The command FASTA assembly contains 3366 different contigs as described in the table 2 below.

Components of the common FASTA assembly

Table 2: Components of the common FASTA assembly, downloaded from [4].

Handling of native GRCh38/hg38 ALT contigs: ALT-aware versus ALT-masking

Prior to the 3.9 release, DRAGEN employed an ‘ALT-aware' alignment liftover procedure to leverage the alternative (ALT) contigs present in some hg19 and hg38 FASTA files. This method uses a liftover SAM file containing alignments of ALT’s to the primary chromosome contigs. These alignments were produced by the Genome Reference Consortium. Reads aligning best to an ALT contig region with a valid liftover are lifted to the corresponding chromosomal location.  Reads aligning best to an ALT region with no valid liftover remain mapped to the ALT contig.

Example of a correct liftover between alt region and main reference.

Figure 1: Example of a correct liftover between alt region and main reference.

While DRAGEN achieved great accuracy improvements with liftover-based ALT awareness, testing over time unveiled stubborn issues. Mainly, long liftover alignments of 5Mbp sequences cannot be trusted everywhere. There are many places where the "correct" or most useful liftover between a long ALT haplotype and the primary assembly is ambiguous. Incorrect liftover can produce dense clusters of mismapped reads and false variant calls. From time to time, another place would be discovered where bad liftover caused mapping and VC issues, which tended to be local but severe. It is a painstaking process to diagnose such issues and determine the proper liftover patch. Given these issues with the ALT-aware system, we developed an alternative solution that is superior in several key respects.
Incorrect Liftover alignments can create extra FPs

Figure 2: Incorrect Liftover alignments can create extra FPs. 

DRAGEN has adopted a new approach to handle native reference ALT contigs, where strategic positions of the ALT contigs are masked to increase accuracy. Segments which are similar to the primary assembly are masked, so they do not compete and steal alignments or squash MAPQs. Segments which are quite different are left unmasked, functioning essentially as decoy sequences. The masking status of several marginal regions is assigned based on empirical impact on mapping accuracy and variant calling. As demonstrated in Figure 3 in the results section, DRAGEN’s ALT masked references deliver improved variant calling accuracy vs. the liftover-based ALT-aware method. The base masking approach has the benefits of using ALT contigs without the negative consequences. It is also easier to define, maintain and improve. The masks will likely continue to get refined over time, but they've already surpassed liftover-based performance.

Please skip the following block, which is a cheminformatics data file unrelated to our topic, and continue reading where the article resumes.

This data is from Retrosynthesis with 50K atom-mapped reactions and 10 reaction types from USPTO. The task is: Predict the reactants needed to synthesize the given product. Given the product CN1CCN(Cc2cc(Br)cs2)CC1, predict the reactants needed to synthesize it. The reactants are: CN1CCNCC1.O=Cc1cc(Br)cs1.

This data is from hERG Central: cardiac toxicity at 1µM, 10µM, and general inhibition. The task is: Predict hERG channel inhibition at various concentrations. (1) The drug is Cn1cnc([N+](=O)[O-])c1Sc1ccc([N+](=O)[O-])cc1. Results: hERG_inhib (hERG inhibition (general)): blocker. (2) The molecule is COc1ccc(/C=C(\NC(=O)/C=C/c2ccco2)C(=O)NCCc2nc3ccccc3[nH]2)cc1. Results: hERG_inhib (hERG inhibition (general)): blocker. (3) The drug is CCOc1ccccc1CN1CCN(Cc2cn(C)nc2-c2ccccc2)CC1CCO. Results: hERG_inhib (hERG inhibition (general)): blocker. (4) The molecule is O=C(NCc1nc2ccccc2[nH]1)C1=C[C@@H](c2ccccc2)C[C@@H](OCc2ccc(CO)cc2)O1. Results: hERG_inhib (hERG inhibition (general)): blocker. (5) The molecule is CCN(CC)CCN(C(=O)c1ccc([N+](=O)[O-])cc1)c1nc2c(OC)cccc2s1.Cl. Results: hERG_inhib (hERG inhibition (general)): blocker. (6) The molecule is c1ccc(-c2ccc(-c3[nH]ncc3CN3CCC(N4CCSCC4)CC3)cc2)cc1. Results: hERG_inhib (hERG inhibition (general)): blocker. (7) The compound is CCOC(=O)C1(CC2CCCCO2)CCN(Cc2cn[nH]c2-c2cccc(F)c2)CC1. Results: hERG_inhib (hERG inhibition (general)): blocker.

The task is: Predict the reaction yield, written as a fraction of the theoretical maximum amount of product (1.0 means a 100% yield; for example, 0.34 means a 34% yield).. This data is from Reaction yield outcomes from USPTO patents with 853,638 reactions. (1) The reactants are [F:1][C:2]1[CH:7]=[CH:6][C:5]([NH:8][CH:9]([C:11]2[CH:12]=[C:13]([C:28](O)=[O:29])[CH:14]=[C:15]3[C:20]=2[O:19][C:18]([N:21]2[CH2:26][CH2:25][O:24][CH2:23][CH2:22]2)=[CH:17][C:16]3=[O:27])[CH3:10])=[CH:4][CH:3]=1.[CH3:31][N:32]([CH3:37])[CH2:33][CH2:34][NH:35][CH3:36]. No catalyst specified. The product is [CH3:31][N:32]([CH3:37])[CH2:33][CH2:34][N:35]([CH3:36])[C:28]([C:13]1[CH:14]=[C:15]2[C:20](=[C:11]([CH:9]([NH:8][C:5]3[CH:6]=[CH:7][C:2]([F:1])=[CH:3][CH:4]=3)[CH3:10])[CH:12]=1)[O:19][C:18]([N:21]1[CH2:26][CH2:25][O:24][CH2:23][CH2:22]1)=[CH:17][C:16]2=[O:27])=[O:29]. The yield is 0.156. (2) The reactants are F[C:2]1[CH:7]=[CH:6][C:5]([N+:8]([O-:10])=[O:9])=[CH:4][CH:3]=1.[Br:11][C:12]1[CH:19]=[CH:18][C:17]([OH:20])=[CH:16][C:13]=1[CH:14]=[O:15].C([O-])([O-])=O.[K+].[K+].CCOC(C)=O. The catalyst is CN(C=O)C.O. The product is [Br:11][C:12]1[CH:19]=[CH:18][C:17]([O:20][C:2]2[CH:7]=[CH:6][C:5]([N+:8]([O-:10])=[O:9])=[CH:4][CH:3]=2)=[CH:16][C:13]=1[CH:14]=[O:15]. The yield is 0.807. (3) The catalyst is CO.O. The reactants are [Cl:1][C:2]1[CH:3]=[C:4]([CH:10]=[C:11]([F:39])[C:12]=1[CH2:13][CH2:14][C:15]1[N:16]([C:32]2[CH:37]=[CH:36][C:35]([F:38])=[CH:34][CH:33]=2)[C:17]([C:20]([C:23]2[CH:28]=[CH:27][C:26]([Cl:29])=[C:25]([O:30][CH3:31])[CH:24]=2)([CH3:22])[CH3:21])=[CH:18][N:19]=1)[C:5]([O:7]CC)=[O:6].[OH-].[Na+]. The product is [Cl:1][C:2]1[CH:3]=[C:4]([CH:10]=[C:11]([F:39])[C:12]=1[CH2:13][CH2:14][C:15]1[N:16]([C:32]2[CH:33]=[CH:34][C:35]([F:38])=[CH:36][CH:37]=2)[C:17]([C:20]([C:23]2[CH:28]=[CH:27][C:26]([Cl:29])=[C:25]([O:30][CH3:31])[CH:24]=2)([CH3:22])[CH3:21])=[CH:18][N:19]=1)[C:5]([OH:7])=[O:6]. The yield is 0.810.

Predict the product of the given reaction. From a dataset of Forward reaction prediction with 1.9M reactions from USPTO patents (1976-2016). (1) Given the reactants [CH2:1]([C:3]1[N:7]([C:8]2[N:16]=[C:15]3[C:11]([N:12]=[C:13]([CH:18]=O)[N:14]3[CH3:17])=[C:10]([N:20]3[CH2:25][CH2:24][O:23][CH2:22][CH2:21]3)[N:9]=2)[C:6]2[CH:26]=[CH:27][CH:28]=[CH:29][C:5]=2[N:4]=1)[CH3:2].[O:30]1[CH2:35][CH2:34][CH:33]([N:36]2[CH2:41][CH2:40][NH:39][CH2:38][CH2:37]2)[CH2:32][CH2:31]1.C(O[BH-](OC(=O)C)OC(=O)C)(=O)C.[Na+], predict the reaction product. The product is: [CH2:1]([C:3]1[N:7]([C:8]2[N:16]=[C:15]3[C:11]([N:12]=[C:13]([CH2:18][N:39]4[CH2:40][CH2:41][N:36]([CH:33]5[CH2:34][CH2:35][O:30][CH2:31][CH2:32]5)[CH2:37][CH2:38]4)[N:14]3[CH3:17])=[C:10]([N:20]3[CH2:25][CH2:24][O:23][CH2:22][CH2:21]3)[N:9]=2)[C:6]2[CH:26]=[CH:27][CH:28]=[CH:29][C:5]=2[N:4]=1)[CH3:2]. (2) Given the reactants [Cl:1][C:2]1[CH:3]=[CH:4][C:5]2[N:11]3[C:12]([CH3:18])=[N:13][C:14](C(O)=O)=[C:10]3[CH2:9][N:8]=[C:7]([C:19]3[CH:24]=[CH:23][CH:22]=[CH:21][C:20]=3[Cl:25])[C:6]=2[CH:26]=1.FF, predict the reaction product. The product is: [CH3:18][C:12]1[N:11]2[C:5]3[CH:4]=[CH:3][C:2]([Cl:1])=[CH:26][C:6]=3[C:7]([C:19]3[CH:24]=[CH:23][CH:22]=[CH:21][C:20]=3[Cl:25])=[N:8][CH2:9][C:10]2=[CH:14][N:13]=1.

DRAGMAP, which is the open source version of the DRAGEN mapper released in collaboration with Broad  ( does not support the liftover-based ALT awareness [5]. Instead, DRAGMAP uses the same recommended alt-masked approach that is used in the latest version of DRAGEN. This means that it also has the accuracy improvement of the masking approach compared to the older liftover approach and liftover support is not needed in DRAGMAP. 

Graph Based Reference

As mentioned earlier, DRAGEN also supports a graph-based reference to improve the mapping accuracy of Illumina reads in the difficult-to-map regions of the genome. The graph functionality does not use native GRCh38/hg38 ALT contigs but uses carefully chosen population haplotype segments which usefully distinguish among homologous regions, and provide alternate paths known to the population to the linear reference.

Mapping difficulty can arise because a region (such as MHC) is highly polymorphic, and sample reads differ so greatly from the reference genome that a mapper can’t find or recognize a good match. Much more commonly, though, mapping difficulty arises when sample reads match a region reasonably well – but also match other regions almost or just as well. This happens when near copies of a region appear in several places in the reference genome (segmental duplicates), or in the case of common highly repetitive sequences.

In many cases, such mapping difficulty can be overcome by utilizing known variation patterns in the population, rather than just a single reference genome. Suppose a short read (or read pair) matches two regions, A and B, equally well but imperfectly, with two nucleotide differences from the reference genome in each region. Based on the reference alone, a mapper can only pick A or B at random and align there with zero MAPQ. But suppose we know that the read’s two differences from region A occur commonly in the population, while its two differences from B have not been observed in the population.  We can use this knowledge as a guide to map the read to region A, with reasonably high confidence.

The choice of population haplotype segments is key to improving the mapping in the difficult parts of the genome. Increasing the number and population diversity can improve the accuracy further but this can have a negative impact if the haplotypes end up competing with each other and result in ambiguous read mappings. Mask-based hg38 ALT-awareness also plays better with graph references, keeping out of the way to allow graph-path liftover to guide mapping without interference.